Working With Traumatic Memories

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You may have tried, when difficult memories come up, to console yourself that the thing troubling you is from the past. “No use dwelling on the past,” except it’s not so easy — the past colors our present

I distinctly remember similar advice given in the first week of the training program I wrote about these last few weeks. When the trainer was asked about difficult memories from the past coming up while we did movement explorations, the answer, was that we shouldn’t give much power to these memories by trying to construct a whole story from what had come up. The message I took was that the memory was something that it was up to me to somehow let these intrusive thoughts go, because they were of the past. The goal was to not let difficult memories influence my present experience. The catch was: while the memories were of the past, my nervous system was responding to them in the present.

Traumatic memories like I was having are often without a timeline or a full narrative – like flashes of images from a dream accompanied by uncomfortable thoughts and sensations in the present. I remember feeling the utter impossibility of finding any peace from telling myself these memories were simply of the past (as my teacher advised), when they had such massive power to them in the current moment.

Traumatic memories don’t feel like the past, because until we have worked with them, they are responded to in the nervous system as a threat that demands a response. Our nervous system responds with the same processes as if the event were happening right now. Our heart races, or are vision narrows, we feel an urge to run, strike out, or to shrink away or freeze up. We may feel a rush of energy or lethargic and numb to our experience.

​“These jumbled fragments…are perpetually being ‘replayed’ and re-experienced as unbidden and incoherent intrusions or physical symptoms. The more we try to rid ourselves of these ‘flashbacks,’ the more they haunt, torment and strangle our life-force, seriously restricting our capacity to live in the here and now.” Peter Levine, Trauma and Memory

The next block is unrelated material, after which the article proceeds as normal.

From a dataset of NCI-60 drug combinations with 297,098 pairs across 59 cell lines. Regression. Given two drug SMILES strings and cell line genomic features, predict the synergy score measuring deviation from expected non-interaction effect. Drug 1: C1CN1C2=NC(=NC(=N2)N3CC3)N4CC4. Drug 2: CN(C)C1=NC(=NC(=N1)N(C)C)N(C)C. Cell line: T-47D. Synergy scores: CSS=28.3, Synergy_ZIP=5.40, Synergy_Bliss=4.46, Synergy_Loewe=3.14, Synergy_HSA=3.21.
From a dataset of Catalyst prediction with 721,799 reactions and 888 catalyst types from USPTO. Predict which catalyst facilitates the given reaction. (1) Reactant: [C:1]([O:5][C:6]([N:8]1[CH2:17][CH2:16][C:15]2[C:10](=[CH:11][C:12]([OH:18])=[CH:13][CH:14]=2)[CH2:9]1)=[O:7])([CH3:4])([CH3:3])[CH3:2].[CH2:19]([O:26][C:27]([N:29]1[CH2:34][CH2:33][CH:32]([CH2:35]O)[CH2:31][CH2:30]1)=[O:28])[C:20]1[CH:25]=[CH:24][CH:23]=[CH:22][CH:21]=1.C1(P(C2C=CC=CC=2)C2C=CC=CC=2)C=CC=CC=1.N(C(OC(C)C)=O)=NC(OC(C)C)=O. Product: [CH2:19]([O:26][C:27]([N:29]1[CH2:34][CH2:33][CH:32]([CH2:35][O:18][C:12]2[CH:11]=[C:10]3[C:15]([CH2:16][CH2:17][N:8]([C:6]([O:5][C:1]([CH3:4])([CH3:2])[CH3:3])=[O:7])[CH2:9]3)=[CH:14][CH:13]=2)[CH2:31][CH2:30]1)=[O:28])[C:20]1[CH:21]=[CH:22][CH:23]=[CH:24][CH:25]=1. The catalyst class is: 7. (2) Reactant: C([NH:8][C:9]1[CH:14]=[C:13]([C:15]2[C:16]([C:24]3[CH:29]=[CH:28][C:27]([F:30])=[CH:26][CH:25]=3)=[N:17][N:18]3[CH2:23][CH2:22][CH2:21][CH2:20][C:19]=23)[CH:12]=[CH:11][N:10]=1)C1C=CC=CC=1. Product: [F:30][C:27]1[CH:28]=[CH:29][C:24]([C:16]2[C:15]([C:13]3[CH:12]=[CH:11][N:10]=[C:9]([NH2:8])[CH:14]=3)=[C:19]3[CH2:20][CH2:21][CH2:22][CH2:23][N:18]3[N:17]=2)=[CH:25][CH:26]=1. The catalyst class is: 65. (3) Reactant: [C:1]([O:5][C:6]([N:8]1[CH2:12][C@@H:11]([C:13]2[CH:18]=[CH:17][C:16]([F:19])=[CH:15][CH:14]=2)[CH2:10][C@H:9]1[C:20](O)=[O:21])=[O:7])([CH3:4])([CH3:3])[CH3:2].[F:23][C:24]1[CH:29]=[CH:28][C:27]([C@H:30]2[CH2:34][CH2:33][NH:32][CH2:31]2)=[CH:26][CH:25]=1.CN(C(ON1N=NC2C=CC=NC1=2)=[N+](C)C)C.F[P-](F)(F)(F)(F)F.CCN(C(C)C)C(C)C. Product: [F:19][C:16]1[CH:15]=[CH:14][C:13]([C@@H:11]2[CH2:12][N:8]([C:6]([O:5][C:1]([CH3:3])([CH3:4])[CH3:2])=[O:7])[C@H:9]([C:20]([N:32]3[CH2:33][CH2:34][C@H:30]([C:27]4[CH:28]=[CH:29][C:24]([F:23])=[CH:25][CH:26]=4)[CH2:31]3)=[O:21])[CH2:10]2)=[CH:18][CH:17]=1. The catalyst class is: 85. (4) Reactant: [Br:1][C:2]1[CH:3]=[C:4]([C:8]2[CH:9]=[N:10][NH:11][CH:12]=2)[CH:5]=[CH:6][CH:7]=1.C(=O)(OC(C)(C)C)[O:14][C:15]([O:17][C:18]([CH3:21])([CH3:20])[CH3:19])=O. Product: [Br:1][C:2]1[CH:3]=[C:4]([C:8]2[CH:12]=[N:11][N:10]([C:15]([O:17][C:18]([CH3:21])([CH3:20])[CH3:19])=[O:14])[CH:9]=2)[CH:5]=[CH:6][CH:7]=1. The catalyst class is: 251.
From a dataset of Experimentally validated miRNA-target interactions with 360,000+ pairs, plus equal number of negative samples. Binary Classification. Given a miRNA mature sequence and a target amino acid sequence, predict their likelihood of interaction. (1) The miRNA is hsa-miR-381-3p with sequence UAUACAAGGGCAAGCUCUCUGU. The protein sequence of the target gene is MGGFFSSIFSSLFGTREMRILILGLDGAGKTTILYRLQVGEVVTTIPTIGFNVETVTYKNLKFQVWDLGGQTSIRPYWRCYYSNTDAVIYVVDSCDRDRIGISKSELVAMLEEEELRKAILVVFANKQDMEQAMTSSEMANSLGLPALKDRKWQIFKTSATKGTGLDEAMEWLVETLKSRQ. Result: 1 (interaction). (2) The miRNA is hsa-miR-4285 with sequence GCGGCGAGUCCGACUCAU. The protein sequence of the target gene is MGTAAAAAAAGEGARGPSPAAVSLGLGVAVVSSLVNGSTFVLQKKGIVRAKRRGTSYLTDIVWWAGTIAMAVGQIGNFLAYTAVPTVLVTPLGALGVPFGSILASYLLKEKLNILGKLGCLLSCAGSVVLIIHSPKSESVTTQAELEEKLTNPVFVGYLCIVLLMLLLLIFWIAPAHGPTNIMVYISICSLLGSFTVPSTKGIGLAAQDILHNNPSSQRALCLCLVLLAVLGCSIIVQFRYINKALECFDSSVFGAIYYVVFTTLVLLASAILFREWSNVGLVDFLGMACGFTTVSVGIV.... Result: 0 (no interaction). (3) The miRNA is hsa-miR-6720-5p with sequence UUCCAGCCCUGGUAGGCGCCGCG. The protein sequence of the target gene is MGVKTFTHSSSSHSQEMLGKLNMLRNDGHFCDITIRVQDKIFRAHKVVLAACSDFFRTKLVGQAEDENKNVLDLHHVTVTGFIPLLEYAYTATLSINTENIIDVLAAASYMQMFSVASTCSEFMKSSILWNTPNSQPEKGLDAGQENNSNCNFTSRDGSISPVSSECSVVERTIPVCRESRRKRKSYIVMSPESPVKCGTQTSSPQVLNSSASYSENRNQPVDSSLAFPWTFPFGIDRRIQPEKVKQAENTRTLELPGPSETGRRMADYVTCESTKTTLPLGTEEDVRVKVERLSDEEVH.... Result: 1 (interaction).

The phrase I wrote in journaling, again and again in my 20’s and 30’s as I coped with all this difficulty was, “If anxiety can make me feel this bad, then my body/mind must have equal power for me to feel good if I can just find the right key to access it.” I am amazed when I think of it, for how long I tenaciously held onto this idea until I found my way, and even how sure I was of the truth of it even if I didn’t yet have the experience to confirm it or the road-map to get there. 

Happily, there are ways to work with traumatic memory so that it doesn’t have the same powerful hold on our present. I’m so grateful to have found Somatic Experiencing and Feldenkrais method, each in their way has been part of the key I was seeking both for myself and in my work my clients. With their emphasis on bringing curiosity to the intersection of body sensation, movement, thought and emotion. The most important questions in trauma healing according to Bessel Van Der Kolk, are, “I wonder what I’m noticing,” and “I wonder what will happen next.” SE and Feldenkrais offer powerful ways to ask those questions somatically. I look forward now to each day that I get to bring this work to support my clients on their paths to renegotiating trauma.

“Do not try to forget the past; it is impossible to forget the past without forgetting oneself at the same time. You may imagine that you have forgotten one or another unwanted detail, but it is stamped in some part of your body. Yet that past experience, awful as it may have been, can be used now to make your present a vital basis for a fuller, more absorbingly interesting future.” -Moshe Feldenkrais, Preface to The Potent Self

-Dan Rindler, GCFP, SEP